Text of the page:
Like a Hole in the Donut, The Downtown Still Needs Help
Last night I joined my German travel writer brethren and met with the sales manager of the local Hyatt. She piled up plate after plate of choice items from their menu, and my six fellow writers were glad that her boss speaks German and chatted them up. German readers love anything that has to do with the American west, and the city’s gold rush attractions like Fort Sutter and the gold discovery center in Coloma are high on their list.
I learned for the second time what a challenge it has been for city planners and boosters to turn Sacramento’s downtown around. Just five blocks from the main drag, J Street, it becomes leafy and gentrified, but here in the 800-900 blocks there are empty storefronts and trashy stores. Brashy young mayor Kevin Johnson is working hard on a bunch of ideas; one of the biggest would be a land swap that would move Arco Arena to a blighted area of former railyards nearer downtown and move the state fair at the same time.
There was once a mall and a Hard Rock Cafe, but sadly, they are now gone, so a challenge is to figure out how to make people come downtown. With state workers getting three mandated Friday furloughs per month, it seems that once the population of state employees leaves, downtown is a ghost town. It’s a problem faced by most big cities, and is part of the ebb and flow of city evolution.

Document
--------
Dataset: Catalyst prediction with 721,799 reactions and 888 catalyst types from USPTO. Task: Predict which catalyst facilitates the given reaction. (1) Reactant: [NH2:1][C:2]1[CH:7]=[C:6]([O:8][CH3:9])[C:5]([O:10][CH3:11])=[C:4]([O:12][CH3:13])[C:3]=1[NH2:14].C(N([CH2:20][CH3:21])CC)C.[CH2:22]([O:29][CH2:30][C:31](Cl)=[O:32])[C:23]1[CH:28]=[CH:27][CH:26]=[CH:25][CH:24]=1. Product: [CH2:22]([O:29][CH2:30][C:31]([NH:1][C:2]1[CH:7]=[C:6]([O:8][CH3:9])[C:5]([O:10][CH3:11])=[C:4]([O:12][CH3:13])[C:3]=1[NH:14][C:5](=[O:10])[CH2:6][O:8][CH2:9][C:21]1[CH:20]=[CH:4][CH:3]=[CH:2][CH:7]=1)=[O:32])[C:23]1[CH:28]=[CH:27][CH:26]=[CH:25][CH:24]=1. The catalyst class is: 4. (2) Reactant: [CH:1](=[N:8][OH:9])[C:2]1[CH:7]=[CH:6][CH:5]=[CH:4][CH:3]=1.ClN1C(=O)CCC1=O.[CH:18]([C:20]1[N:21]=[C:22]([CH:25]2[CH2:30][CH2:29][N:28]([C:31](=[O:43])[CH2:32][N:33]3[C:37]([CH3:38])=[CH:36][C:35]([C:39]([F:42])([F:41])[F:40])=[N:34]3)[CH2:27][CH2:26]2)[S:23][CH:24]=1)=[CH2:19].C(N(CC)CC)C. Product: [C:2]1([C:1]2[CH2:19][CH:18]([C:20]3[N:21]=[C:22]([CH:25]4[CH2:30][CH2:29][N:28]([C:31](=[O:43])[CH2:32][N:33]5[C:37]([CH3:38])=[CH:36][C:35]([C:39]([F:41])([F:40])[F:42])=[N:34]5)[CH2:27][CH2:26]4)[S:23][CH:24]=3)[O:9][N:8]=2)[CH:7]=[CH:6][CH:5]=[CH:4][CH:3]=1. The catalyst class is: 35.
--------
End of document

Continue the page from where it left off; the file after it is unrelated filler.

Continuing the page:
But there are people like the investors and owners of the Citizen Hotel, right downtown, who believe that downtown will be revitalized. One idea is to bring car traffic back to K Street, where no it’s just streetcar tracks and pedestrians. A local investor, Kip Blewett, told me about plans to hire a retail recruiter to fill stores and for plans to bring car traffic back to K Street, which now has tracks but no cars and few people. Other ideas is an agricultural resource center that would highlight the state’s dominant position in growing food, and showcase California products a la the Pike Street Market in Seattle.
Again and again I heard from locals that this is a great place to live and work. “People are always surprised at how much they like Sacramento,” said one young woman who was born here. She never thought that she’d stay here after she grew up, but now she’s happy she did.